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Medicaid for housing bills headed for Senate vote

March 1, 2017 - 11:53am

HILO — State Sen. Josh Green introduced more than 10 bills this session relating to homelessness.

As of Tuesday, two were headed for a vote on the Senate floor. But neither are quite as ambitious as when they started.

Senate Bill 2 would have required health insurance providers to offer coverage for “the treatment of homelessness,” effectively declaring living without a roof above your head a medical issue.

The bill passed two committees after being amended to instead require the state auditor to study use of Medicaid funds to treat homelessness.

The original and amended versions define treatment as behavioral health services, case management, personal care, home and community-based services and housing services. The study would be due before the start of the 2018 legislative session.

Senate Bill 7 would have required the state Department of Human Services to create a Medicaid housing benefit plan.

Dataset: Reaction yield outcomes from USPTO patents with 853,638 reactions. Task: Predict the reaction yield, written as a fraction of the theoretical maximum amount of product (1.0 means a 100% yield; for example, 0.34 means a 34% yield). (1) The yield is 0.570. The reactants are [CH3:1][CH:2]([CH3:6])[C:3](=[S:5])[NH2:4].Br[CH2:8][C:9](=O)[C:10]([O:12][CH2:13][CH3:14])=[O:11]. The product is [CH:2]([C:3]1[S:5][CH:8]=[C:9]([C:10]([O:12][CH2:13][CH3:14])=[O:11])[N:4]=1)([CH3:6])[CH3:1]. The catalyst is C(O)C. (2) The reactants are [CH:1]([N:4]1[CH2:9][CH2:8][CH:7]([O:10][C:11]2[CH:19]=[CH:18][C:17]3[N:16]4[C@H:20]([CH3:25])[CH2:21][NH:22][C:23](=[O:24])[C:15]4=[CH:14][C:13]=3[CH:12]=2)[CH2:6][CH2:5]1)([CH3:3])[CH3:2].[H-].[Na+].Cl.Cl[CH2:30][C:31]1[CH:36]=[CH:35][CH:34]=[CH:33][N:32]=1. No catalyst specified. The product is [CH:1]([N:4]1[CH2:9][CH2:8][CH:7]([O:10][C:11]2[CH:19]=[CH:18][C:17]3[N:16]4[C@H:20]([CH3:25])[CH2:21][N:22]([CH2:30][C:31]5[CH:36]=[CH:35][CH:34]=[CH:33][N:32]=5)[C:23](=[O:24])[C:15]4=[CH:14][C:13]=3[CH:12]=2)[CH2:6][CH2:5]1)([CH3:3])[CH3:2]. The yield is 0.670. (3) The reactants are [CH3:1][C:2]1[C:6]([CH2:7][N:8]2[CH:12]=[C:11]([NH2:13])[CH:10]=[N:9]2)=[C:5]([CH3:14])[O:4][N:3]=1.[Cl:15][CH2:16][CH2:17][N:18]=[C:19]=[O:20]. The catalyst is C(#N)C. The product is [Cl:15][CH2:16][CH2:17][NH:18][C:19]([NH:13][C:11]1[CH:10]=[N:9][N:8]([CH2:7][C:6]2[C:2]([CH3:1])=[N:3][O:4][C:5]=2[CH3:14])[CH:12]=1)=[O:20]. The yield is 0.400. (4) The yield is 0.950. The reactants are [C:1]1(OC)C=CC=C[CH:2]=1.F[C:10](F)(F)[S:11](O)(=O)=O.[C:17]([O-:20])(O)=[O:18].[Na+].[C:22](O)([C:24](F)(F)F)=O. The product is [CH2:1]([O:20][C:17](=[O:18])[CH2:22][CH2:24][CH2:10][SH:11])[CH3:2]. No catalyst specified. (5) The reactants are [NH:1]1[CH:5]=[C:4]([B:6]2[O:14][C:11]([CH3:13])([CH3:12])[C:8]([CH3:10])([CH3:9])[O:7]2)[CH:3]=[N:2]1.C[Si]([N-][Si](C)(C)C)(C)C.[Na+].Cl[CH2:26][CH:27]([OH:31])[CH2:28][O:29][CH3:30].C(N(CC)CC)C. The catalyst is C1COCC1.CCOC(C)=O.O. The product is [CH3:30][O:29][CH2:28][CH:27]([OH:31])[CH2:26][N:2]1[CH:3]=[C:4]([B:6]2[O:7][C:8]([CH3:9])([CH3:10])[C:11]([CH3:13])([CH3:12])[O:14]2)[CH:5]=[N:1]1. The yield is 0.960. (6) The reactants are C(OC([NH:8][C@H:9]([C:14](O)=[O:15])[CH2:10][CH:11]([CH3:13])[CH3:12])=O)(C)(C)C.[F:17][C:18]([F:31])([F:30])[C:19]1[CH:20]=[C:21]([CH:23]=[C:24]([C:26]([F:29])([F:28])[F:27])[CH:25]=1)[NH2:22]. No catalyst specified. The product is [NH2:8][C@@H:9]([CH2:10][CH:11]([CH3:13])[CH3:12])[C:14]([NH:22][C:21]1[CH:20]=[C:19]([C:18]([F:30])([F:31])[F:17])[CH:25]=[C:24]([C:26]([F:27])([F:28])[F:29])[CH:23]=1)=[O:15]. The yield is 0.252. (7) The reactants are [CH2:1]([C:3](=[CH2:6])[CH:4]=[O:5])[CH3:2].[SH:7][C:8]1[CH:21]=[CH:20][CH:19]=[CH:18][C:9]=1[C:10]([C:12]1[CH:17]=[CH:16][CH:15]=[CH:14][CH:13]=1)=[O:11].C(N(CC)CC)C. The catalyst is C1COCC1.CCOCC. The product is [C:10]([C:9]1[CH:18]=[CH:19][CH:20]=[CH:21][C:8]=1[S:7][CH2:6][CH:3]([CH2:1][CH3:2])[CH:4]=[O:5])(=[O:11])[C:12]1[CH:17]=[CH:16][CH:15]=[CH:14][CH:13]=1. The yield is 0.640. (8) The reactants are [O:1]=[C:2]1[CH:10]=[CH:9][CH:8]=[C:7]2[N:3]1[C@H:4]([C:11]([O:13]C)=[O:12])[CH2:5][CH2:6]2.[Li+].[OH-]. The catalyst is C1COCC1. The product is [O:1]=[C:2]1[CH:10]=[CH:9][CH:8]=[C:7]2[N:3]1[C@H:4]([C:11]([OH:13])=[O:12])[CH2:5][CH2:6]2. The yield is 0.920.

The amended version uses slightly different language. It directs the department to pursue “efforts to utilize Medicaid to provide supportive housing services for chronically homeless individuals” and offers guidance for that effort.

The current version also directs the department to review progress of the Hawaii Pathways Project, which takes a “housing first” approach to those suffering from substance abuse or mental illness.

Both bills passed the Senate Ways and Means Committee in their amended forms Thursday. Funding amounts were left blank.

Green, a Democrat whose district includes parts of Kona and Ka‘u, said he is satisfied with both bills since they follow the same premise.

He’s confident they will pass the Senate next week. While noting noting that getting bold ideas through both chambers the first year can be difficult, he said he remained optimistic.

“I’m surprised people are ready for new ideas,” said Green, who chairs the Human Services Committee.

He said using Medicaid for housing would require a waiver from the federal government.

Scott Morishige, the governor’s homeless coordinator, said in testimony on SB 2 that the Legislature may still need to pass a concurrent resolution in order for the auditor to conduct the study.

In testimony for SB 7, Morishige cited preliminary data that showed people housed under the pathways project saw their health care costs drop an average of 43 percent in the six months following placement.

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